The North Norfolk Coast is beloved by bird-watchers, with salt marshes and chalkland providing perfect wild habitats. Wells-Next-The-Sea or Cromer are great bases to explore Norfolk’s sand dunes and seaside spots. Large stately homes such as palatial Sandringham and Holkham Hall are just a short drive away too.
Place to stay: This Log Cabin in Norfolk is outstanding, with room for 10 people, an immaculate open plan living space and a short walk to the beach at Mundesley.
7. Scottish Highlands
Best for: Going completely off the grid
A holiday to the Scottish Highlands will whisk you away to blissful solitude. From the Isle of Skye to Loch Lomond, the region is packed full of epic scenery and the chance to escape the crowds. Take a day trip to the Glenfinnan Viaduct, not only an incredible feat of engineering but also a famous Harry Potter filming location. Or take your four-legged friend to one of our dog-friendly cottages, and enjoy the great outdoors.
Place to stay: Relax your mind with a spot of forest bathing at Dunaivon Cottage, a traditional cottage set in beautiful woodland near the seaside village of Rhu.
Best for: Fossil-hunting and unusual beaches
The image of Durdle Door and its gorgeous crescent beach is synonymous with Dorset. The Jurassic Coast extends along the county’s shoreline and is the UK’s only natural World Heritage Site, with 185 million years of history behind it. It was here that the fossil expert Mary Anning made her world-famous prehistoric discoveries, and now the beaches both amaze and wow holiday-makers and fossil-hunters alike.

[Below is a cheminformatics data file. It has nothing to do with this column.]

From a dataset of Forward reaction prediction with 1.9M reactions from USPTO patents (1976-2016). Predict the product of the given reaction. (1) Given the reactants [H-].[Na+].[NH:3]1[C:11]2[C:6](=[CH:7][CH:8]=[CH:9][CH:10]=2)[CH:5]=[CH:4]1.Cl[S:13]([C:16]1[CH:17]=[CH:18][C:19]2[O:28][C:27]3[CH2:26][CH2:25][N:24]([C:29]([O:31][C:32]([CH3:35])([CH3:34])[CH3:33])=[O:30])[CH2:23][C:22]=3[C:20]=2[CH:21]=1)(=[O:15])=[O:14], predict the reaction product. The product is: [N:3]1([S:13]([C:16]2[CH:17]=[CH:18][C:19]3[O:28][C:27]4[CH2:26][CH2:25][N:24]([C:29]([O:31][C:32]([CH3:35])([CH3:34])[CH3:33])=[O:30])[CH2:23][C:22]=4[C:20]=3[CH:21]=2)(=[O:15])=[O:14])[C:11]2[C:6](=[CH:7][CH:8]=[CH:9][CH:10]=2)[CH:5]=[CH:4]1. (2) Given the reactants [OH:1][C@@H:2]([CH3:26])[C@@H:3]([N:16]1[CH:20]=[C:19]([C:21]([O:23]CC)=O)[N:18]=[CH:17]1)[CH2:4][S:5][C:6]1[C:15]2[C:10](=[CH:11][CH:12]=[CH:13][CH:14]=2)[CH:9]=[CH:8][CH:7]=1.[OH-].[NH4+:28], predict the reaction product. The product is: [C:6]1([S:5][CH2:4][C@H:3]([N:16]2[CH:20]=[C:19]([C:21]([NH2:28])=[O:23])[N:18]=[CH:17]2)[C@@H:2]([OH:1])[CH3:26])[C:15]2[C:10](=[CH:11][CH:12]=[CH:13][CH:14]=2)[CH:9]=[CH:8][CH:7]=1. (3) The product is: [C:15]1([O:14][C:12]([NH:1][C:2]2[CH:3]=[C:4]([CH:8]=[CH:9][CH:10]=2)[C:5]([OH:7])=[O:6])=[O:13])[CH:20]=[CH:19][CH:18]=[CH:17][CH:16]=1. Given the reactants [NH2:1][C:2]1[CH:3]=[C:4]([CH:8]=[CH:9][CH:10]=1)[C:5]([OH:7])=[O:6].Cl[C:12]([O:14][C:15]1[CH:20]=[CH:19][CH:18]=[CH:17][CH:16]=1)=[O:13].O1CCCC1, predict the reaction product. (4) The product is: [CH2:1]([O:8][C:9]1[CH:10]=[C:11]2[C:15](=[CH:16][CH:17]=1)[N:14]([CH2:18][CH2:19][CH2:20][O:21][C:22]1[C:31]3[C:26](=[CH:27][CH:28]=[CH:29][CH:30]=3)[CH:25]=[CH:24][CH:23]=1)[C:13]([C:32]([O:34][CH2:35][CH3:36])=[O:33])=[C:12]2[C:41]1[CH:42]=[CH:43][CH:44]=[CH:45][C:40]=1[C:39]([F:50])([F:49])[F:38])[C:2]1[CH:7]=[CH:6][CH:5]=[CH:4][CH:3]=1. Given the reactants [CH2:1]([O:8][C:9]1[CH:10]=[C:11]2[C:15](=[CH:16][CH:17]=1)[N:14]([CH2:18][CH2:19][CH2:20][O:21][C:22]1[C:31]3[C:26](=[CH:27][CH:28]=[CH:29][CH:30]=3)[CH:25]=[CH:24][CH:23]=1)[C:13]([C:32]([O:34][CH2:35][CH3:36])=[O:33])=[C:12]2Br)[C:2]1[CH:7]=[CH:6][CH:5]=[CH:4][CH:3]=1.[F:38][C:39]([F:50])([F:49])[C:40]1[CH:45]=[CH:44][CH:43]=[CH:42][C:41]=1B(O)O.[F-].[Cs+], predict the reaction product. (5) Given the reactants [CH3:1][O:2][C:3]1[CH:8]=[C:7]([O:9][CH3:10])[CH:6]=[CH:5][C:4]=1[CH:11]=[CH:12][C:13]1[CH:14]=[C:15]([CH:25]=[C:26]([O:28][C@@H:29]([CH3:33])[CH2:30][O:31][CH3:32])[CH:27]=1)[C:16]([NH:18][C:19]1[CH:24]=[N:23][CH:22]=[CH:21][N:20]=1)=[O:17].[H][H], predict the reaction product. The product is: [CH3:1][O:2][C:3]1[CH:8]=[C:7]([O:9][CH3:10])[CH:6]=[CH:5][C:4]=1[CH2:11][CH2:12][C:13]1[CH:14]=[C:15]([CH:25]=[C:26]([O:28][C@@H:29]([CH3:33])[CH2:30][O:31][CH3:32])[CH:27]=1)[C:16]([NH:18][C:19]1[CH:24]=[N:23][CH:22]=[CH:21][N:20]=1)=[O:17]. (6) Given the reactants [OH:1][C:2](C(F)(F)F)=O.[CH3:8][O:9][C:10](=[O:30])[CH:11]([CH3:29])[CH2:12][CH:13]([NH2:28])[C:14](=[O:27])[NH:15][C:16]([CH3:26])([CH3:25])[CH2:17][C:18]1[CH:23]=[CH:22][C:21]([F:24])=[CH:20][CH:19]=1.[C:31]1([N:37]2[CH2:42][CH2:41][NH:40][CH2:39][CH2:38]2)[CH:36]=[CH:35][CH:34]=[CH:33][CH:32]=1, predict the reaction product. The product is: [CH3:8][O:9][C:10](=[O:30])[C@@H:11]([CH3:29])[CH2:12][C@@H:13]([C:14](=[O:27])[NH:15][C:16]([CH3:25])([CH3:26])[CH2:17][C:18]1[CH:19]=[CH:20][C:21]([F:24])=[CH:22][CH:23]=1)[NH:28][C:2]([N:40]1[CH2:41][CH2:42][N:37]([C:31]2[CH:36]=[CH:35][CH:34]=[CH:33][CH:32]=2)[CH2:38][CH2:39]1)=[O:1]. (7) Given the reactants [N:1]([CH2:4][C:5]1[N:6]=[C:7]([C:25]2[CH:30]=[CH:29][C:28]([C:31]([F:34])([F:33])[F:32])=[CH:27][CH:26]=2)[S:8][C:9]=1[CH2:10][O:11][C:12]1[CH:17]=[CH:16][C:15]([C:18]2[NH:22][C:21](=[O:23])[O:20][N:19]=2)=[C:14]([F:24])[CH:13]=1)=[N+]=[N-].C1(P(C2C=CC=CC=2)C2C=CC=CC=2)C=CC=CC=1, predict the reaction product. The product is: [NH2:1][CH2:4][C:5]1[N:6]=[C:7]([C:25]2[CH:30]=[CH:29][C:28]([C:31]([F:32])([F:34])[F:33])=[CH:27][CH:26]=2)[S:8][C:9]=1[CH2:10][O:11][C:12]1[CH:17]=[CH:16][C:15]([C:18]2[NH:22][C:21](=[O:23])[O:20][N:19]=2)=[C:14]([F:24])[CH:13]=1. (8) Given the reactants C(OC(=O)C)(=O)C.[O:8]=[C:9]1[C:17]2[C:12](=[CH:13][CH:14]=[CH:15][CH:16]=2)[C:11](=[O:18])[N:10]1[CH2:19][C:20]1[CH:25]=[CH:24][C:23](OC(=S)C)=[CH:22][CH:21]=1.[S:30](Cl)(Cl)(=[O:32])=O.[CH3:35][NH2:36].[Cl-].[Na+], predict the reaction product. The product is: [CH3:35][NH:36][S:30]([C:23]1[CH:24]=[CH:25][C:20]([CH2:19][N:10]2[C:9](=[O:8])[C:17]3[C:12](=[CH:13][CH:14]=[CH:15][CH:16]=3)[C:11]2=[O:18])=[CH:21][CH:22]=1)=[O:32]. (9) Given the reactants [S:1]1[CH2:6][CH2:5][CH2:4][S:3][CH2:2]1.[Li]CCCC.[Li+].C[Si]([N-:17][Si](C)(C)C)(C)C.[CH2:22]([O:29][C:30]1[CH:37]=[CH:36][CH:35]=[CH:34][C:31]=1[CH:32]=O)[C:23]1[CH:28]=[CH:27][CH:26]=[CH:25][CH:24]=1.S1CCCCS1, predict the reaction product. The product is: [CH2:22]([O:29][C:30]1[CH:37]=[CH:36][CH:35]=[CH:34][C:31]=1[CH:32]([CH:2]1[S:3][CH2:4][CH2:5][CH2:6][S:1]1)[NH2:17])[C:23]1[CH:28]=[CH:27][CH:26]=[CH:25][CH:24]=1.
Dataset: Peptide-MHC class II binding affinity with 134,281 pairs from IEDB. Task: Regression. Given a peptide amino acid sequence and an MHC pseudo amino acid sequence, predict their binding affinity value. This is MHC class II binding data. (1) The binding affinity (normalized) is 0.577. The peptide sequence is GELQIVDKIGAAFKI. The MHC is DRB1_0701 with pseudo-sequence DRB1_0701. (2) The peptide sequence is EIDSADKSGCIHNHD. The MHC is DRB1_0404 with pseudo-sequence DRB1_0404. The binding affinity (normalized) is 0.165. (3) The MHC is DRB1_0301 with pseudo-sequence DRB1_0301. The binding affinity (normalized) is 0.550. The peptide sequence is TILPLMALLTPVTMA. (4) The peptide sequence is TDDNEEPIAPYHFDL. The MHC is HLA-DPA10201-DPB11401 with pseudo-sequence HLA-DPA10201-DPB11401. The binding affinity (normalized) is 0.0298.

Place to stay: Apple Tree Lodge is ideal for families seeking comfort and that holiday feeling, with a pizza oven and BBQ facilities on the deck.
Best for: Combining both beaches and mountains
What the Lake District is to England, so Snowdonia is to Wales. Home to the nation’s tallest mountain, Mount Snowdon, and the UK’s longest zip line, along with deep caves, sandy beaches and fascinating mining heritage, the region offers a really diverse and fun holiday. Choose to relax at your holiday cottage or go out exploring the great outdoors; the choice is yours.
Place to stay: The romantic Snowdon Vista Cabin is perched above the treeline of the Beddgelert Forest, with a viewpoint of Snowdon’s rugged peak.
10. Isle of Wight
Best for: Feeling like you’re travelling abroad
Big news – there is a way to feel like you’re in a foreign country without even packing a passport. The ferry trip over to the Isle of Wight blows away all the cobwebs of your mundane routine and creates the illusion of a trip to the continent without so much as a bonjour. Go to the UK’s oldest amusement park at Blackgang Chine or spend the night stargazing in some of the darkest skies in the UK.
Place to stay: The Hideaway is a gorgeous cottage, built for romance with a private hot tub and beautiful sea views.
11. Peak District
Best for: Cycling and hiking
Despite its incredibly convenient location in the heart of the UK, the Peak District is often overlooked for the popular climes of the Lakes or Snowdonia. But why? With stunning villages such as Bakewell and Hathersage offering amenities and charm, and heather-topped hills giving keen walkers endless views, the county has everything going for it.
Place to stay: The Old Weighbridge is a quirky little cottage offering a slice of cosy railway life in bustling Bakewell.